You love to cook, but you also probably want to eat out. I know I do. There are over 5,000 restaurants in Montreal, with many influences. There is an enormous French influence and the food tends to be very rich. It was in Montreal that I was first made aware of the term crises de foie (a liver crisis after you have had too much rich food). Even if the restaurant isn’t French, the French heritage is evident on a lot of menus – there is foie gras almost everywhere you look – but there is also a wild Canadian streak (I am looking at you poutine, chips with squeaky cheese curds and gravy, which originated in Quebec), and some evidence of immigration filtering through.


Schwartz’s is an essential first stop for some Montreal Smoked Meat, for me best in a sandwich with mustard served with the local cherry cola (I was advised that that is a must and while I rarely do as I am told, I did in that instance). Rammed with characters, don’t be put off by a queue, it moves very quickly, and is worth it.


Joe Beef is a must but reserve early as it is immensely popular and has a wait of a few months. The food here is delicious, rich and full of personality with a sense of humour too. A foie gras double down for starter (based on the KFC double down) was delicate and light and literally dripping but so divine, I was reluctant to share it with curious fellow diners (but I did). Liverpool House next door is owned by the same team and is their bistro, but it is just as good (and I believe easier to get into). The buffalo style sweetbreads that I had there with blue cheese sauce are a death row dish.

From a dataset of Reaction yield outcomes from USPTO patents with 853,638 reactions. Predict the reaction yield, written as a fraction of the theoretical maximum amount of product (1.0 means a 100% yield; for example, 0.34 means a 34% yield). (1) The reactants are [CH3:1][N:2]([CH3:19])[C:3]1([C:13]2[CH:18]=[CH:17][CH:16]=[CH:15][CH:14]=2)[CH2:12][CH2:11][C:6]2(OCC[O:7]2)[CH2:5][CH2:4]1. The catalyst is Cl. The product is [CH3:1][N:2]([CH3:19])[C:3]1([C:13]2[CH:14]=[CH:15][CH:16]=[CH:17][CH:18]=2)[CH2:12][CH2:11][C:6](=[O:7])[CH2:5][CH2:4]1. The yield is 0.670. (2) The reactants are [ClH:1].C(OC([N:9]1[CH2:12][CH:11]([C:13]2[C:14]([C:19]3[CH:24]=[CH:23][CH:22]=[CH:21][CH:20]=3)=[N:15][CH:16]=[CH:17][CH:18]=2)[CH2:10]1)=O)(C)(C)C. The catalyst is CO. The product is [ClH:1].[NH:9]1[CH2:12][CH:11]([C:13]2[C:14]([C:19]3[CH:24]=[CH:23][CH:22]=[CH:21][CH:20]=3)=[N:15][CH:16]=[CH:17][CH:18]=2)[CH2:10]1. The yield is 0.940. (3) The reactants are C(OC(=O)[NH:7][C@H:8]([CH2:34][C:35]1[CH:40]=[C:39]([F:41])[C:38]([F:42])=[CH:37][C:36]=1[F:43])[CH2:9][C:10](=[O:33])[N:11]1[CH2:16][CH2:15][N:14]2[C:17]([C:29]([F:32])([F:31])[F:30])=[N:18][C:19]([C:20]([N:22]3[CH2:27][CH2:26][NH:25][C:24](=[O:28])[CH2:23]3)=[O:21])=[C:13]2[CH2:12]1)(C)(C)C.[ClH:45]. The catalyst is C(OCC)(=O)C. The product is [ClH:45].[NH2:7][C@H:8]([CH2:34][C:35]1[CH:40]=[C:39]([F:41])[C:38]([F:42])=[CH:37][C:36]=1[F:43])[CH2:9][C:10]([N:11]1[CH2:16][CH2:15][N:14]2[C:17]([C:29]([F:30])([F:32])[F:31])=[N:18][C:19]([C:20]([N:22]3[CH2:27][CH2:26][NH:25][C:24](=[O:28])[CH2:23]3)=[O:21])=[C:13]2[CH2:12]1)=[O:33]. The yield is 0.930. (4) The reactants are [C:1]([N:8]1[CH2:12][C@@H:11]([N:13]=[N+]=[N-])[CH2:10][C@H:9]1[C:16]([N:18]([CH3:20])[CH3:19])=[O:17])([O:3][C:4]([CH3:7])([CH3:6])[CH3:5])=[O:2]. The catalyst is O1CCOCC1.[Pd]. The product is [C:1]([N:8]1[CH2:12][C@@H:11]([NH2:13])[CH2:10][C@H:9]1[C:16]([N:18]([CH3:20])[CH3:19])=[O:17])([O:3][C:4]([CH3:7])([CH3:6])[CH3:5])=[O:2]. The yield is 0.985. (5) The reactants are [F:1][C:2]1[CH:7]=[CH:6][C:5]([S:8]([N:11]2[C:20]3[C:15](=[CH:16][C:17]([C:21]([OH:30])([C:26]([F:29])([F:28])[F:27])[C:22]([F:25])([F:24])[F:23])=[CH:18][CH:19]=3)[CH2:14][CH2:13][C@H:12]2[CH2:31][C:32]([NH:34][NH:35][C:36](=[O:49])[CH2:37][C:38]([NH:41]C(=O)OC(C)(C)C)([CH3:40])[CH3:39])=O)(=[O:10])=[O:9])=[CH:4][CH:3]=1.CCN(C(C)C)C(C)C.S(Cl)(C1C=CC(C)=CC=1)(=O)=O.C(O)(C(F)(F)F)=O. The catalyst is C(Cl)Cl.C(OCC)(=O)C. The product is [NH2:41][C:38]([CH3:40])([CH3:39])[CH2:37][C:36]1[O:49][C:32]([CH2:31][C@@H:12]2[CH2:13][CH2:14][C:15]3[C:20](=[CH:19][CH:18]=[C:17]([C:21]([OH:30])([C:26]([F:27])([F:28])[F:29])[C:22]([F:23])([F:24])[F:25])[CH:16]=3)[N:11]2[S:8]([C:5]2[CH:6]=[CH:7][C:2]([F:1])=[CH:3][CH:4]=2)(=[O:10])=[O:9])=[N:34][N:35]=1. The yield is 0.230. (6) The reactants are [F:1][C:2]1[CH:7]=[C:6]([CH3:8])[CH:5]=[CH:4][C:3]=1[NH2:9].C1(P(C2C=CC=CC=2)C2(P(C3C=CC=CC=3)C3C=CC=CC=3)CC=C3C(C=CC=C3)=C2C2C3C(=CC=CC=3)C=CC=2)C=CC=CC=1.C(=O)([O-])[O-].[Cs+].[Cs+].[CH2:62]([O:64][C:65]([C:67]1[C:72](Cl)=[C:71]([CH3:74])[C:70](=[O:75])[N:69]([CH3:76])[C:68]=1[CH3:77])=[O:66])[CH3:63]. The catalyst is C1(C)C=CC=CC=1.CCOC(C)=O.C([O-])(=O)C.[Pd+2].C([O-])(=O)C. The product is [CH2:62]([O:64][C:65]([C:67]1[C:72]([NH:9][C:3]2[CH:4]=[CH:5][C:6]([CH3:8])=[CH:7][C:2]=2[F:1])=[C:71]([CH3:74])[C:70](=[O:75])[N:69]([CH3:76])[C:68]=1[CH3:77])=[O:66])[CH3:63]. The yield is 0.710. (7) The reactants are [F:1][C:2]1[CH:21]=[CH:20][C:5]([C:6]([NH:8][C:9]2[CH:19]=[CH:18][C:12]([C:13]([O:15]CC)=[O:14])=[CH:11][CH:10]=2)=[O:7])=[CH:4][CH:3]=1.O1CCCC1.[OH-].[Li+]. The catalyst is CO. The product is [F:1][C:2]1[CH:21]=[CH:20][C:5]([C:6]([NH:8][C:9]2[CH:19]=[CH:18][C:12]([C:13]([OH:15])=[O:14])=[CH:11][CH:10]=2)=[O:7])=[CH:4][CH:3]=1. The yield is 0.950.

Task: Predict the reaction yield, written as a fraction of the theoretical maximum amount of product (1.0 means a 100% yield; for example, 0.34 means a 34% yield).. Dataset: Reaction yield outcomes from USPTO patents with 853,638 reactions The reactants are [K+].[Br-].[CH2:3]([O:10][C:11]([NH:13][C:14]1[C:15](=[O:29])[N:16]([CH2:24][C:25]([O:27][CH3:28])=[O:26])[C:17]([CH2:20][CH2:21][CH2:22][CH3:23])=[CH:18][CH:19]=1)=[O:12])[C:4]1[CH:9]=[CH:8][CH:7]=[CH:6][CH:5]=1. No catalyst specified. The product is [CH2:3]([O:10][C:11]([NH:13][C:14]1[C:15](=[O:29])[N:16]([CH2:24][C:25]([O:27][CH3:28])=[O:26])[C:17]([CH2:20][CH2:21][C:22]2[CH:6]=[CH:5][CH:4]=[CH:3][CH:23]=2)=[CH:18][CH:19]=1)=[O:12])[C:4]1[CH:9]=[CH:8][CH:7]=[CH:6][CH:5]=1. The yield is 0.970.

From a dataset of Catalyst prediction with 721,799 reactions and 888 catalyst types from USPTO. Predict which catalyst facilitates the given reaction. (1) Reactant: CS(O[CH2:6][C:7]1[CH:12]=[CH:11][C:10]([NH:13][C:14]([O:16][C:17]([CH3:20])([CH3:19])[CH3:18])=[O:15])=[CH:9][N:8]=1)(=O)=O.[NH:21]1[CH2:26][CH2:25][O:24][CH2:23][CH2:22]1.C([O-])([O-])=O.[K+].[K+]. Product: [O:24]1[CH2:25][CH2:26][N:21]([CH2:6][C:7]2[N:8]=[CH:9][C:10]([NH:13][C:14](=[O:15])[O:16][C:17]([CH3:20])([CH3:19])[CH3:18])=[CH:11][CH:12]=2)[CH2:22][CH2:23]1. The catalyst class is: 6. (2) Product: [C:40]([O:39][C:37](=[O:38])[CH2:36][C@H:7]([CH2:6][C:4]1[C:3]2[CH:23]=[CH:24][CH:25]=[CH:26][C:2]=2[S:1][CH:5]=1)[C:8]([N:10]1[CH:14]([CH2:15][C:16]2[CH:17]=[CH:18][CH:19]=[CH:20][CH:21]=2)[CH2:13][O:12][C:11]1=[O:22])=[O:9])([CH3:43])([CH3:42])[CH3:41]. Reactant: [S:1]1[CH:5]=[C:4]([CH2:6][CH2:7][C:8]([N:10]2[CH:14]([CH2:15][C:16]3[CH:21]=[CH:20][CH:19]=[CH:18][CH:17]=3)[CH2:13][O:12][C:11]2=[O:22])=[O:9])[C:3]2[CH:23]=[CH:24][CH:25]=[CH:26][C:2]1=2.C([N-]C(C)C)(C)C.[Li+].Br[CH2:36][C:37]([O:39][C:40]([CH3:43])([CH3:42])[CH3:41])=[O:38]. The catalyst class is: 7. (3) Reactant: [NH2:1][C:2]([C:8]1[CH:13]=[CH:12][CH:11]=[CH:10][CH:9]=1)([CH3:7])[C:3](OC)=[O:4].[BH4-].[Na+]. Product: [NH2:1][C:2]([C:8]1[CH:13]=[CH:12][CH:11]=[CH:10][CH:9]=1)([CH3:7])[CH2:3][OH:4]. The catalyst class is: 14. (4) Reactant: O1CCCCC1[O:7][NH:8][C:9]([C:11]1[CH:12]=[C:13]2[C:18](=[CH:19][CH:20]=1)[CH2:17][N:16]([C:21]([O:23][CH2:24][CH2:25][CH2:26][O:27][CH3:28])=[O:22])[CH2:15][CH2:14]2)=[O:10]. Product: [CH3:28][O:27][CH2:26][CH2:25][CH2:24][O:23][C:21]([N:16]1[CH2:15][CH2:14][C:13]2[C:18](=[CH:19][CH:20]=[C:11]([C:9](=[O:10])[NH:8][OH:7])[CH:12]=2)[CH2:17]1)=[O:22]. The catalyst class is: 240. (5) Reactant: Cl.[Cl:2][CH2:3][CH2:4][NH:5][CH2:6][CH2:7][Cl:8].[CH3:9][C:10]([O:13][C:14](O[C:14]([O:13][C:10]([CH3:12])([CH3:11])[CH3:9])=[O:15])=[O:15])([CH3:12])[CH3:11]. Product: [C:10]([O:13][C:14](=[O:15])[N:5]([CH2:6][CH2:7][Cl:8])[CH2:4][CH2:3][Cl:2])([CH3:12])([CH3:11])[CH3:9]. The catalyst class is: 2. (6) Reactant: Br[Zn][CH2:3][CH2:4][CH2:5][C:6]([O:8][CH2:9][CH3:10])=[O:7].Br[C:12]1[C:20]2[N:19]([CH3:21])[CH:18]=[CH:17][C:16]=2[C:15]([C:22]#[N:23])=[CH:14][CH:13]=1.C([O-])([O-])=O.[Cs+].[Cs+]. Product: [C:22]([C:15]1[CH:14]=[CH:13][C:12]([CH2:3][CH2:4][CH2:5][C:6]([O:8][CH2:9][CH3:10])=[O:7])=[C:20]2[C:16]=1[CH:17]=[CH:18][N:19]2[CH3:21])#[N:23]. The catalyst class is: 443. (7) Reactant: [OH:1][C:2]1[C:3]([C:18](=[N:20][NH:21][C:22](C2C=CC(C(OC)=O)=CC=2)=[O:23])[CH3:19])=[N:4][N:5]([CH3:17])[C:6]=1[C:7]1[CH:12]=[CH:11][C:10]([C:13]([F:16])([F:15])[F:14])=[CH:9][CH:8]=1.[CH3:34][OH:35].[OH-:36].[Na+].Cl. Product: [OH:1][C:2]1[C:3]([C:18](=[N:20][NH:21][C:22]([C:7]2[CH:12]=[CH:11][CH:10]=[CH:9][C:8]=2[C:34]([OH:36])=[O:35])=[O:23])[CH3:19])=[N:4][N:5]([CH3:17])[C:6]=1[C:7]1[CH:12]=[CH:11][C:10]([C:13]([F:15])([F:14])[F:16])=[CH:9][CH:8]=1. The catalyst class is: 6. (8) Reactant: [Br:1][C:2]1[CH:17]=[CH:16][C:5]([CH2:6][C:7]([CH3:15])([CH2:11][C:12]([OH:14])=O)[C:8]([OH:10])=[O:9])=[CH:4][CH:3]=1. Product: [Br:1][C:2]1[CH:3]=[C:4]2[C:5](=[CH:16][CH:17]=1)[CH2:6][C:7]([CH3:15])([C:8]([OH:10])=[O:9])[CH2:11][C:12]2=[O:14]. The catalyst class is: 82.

Pied de Couchon is another must visit for the infamous foie gras poutine. For the uninitiated, poutine is Canada’s unofficial national dish, chips, squeaky cheese curds and gravy, born in Quebec city. Here, the chips are beautiful duck fat fries, the gravy is made from foie gras and the curds are gentle and fresh. The housemade charcuterie and sausage is superb too. There wasn’t a weak point in my meal, the only weak point was me, as I was quickly full to bursting.


Osteria Venti, an Italian restaurant in downtown Montreal, serves housemade pastas and other Italian specialities at extremely reasonable prices. The food is excellent, well made and well sourced. Pastas are a must but don’t ignore the rest of the menu, I had a great halibut with white beans, tomatoes & capers. There is a nice selection of wines by the glass and the Italian cheeseboard is very good too.


Le Contemporain, the Museum of Contemporary Art’s bistro, is housed in a vast open serene space with high ceilings and lots of light. The food is modern and adventurous. I had a fabulous starter of roast bone marrow with fresh oysters on top and the best lobster roll I have ever eaten for lunch. Terrific wine selection by the glass too.

Jean Talon Market has lots of stalls serving food that you can eat at a central dining area. I had some great tacos, while listening to a jazz band that were playing at lunch time.

If you fancy a stage, you can do one at L’Atelier par Europea’s fine dining kitchen. It is an experience for sure, I spent 45 minutes scooping tiny balls out of a courgette with a tiny melon baller. A fascinating experience when you eat in the restaurant after and dine on your wares, as it were.


Not a restaurant but bagels are important here. Namely choose your team and stick with it. The bagels in Montreal are the best I have ever tasted and the two main bakeries, Fairmount & St Viateur have an intense loyal following. They are shipped daily all over Canada. Save some room in your suitcase to bring some home. And some maple syrup by the very pretty tin.